The most prominent and articulate movement in opposition to based in Berlin, was Haben und Brauchen, initiated and facilitated by curator Ellen Blumenstein and artist/curator Florian Wüst.4 In an open letter from January 25, 2011, Haben und Brauchen demanded amongst other things, a revision of the exhibition’s concept, and public discussions about “how the production and presentation conditions of contemporary art in Berlin can be sustainably supported and developed away from media beacons.”5 Still, based in Berlin was, “a symptom, not the enemy”, as Ellen Blumenstein points out.6Haben und Brauchen did not prevent or alter based in Berlin; the success of this initiative manifests itself in on-going discussions about the “disease”, if you like, the cause of the symptoms. This debate still continues, now in smaller, independent working groups as well as in conversations with politicians, and apparently, they have born some results. The 2011 coalition contract between the two ruling parties in Berlin, currently the Social Democratic Party and the Christian Democratic Union, stipulates “a dialogue about the future of the visual arts in Berlin”.7 The preparation of such a dialogue, in the form of a workshop, is now underway according to Ingrid Wagner, deputy head for cultural affairs in the Senate Chancellery of Berlin. The Senate Committee for Culture, she says, was interested in hearing what Berlin’s creative scene is thinking and saying, and this she attributes directly to the debates that surrounded based in Berlin.
The discussions about art and politics that Artur Żmijewski kicked off, took a different direction right from the outset. As early as November 2010, Żmijewski initiated an open call; artists were invited to become part of the biennale’s research process and to send in material related to their work. Moreover, participants were asked to inform the biennale about their “political inclination, e.g. rightist, leftist, liberal, nationalist, anarchist, feminist, or whatever persuasion they identified themselves with, if any at all.”8 Even though this direct inquiry into an individual’s political beliefs caused some controversy, quite a large number of artists provided answers – they are visually displayed in the context of the biennale, but not commented upon or processed in any other way.9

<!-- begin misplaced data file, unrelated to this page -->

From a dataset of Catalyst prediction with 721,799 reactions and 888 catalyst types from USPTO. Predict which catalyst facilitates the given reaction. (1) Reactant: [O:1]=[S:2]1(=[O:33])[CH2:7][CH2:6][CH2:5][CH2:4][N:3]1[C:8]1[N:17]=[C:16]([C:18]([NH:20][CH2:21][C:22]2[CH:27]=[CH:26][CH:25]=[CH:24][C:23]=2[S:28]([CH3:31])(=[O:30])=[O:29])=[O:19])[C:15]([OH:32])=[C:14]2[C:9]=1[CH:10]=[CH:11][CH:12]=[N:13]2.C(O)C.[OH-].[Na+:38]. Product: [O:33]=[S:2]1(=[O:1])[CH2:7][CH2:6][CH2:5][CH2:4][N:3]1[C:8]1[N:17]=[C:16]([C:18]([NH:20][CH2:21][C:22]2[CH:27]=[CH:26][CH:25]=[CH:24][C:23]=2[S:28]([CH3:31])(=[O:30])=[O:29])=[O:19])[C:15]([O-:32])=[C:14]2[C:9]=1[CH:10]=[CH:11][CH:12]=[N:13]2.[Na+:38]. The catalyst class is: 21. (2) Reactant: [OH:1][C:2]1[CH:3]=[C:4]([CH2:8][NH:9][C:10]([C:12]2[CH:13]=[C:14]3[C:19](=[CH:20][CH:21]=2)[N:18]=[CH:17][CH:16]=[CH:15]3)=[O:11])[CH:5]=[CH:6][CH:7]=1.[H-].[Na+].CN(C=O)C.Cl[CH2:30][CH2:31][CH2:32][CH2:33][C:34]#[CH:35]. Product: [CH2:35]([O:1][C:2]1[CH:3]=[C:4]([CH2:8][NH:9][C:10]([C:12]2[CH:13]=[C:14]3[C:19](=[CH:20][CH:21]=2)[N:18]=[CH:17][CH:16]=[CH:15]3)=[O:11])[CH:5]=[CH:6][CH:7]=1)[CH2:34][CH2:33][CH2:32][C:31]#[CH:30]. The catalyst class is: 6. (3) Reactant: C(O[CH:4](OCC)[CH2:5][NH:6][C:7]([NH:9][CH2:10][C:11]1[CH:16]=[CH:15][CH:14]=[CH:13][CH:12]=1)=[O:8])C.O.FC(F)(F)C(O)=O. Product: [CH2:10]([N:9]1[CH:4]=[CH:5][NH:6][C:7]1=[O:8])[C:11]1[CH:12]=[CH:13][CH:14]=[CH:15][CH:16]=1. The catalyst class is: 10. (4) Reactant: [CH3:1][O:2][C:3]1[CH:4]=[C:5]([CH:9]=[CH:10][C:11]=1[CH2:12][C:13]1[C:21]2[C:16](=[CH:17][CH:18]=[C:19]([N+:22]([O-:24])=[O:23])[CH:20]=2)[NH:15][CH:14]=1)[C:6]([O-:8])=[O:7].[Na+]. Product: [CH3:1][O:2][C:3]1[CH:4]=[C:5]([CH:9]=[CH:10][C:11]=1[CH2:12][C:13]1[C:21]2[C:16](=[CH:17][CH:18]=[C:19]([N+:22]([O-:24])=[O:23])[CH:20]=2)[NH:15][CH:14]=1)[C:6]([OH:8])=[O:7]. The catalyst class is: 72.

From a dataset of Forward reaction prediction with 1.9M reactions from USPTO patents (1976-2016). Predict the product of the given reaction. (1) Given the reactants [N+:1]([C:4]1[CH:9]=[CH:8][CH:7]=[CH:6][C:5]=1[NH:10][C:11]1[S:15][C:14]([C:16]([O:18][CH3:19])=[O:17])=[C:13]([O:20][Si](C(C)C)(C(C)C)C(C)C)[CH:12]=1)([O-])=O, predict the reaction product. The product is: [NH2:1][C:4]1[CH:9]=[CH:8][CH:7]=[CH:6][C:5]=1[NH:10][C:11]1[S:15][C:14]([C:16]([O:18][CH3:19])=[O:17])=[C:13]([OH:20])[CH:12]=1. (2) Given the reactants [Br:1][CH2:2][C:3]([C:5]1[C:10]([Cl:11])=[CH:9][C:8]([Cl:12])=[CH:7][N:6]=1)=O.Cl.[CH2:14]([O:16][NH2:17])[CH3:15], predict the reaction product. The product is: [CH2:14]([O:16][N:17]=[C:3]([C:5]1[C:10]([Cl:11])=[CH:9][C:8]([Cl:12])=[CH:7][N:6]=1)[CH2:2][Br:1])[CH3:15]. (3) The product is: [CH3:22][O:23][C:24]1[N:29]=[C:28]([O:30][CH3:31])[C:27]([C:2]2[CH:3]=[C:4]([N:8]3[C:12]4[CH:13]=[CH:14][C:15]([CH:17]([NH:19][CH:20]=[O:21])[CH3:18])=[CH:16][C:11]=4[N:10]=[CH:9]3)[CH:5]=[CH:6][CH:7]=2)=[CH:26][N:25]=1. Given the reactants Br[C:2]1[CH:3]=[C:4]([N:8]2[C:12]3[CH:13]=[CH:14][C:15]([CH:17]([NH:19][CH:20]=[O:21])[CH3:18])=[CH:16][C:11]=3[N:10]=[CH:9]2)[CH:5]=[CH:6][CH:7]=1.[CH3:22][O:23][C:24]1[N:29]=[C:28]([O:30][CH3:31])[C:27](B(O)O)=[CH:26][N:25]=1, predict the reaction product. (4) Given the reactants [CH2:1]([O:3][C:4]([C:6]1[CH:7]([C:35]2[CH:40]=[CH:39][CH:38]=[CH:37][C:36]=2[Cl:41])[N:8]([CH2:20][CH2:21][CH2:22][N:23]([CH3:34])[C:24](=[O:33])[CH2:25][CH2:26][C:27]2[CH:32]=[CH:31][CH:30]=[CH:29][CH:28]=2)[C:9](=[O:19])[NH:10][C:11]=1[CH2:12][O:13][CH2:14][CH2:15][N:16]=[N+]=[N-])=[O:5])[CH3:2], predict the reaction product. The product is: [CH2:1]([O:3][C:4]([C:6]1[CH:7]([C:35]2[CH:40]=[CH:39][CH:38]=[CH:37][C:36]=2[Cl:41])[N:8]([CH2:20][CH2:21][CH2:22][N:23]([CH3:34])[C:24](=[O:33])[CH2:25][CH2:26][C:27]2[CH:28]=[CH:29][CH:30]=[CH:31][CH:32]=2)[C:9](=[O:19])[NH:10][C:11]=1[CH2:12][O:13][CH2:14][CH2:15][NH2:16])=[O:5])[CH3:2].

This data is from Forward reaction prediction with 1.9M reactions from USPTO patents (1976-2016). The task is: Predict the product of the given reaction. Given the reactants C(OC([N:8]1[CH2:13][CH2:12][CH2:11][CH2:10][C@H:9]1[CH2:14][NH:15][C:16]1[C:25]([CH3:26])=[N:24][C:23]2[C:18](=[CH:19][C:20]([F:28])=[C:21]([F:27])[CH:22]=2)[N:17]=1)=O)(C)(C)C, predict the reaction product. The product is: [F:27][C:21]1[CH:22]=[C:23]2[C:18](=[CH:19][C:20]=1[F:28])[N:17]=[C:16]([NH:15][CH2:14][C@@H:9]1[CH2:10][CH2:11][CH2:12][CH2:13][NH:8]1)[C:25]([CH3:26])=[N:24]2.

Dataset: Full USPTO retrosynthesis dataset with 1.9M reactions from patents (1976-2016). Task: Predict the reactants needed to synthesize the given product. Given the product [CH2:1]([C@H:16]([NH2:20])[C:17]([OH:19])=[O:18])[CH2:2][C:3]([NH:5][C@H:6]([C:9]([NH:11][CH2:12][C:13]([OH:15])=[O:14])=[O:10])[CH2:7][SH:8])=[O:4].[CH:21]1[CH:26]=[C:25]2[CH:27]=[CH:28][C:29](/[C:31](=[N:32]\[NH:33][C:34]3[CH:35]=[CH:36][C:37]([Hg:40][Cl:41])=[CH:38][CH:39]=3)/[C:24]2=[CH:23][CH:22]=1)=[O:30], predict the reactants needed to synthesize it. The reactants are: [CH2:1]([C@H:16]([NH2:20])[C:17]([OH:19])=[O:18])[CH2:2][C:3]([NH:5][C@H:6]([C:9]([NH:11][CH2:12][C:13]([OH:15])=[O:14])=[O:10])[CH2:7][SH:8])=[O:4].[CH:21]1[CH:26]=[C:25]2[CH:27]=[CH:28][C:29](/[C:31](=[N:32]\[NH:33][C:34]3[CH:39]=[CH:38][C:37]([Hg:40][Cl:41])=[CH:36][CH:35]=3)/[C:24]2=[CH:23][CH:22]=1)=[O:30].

The biennale’s P/Act for Art, one of the many projects and discussions preceding the exhibition, speaks of a similar approach and leaves another lively debate somewhat unfinished and unresolved. In September 2011, a newspaper-style publication with: Statements on cultural policy and a proposal by the 7th Berlin Biennale was issued, comprising texts by some 50 (mostly) Berlin-based artists, curators, dealers and collectors. They had responded to Żmijewski’s scheme to establish a written “social contract” between art and politics. Besides asking after the political and social responsibilities of an artist, Żmijewski demanded a written “constitution” that would lay down respect for artists and curators and allow for transparency when it comes to the distribution of the profits generated by culture. This collection of opinions and propositions with specific regards to the situation of cultural politics in Berlin has no further resonance in the biennale itself. Talks between the biennale organisers and members of Haben und Brauchen, for instance, did not lead to a joint venture. The facilitators of Haben und Brauchen felt as if they were: “restaging a debate that had already moved on”.10 Moreover, “the discursive processes that mark the approach of Haben und Brauchen and aim for long-lasting effects, do not fit into Żmijewski’s activist model of thought”, as Dorothee Albrecht and Ludwig Seyfarth so accurately conclude in their comment on the Berlin Biennale.11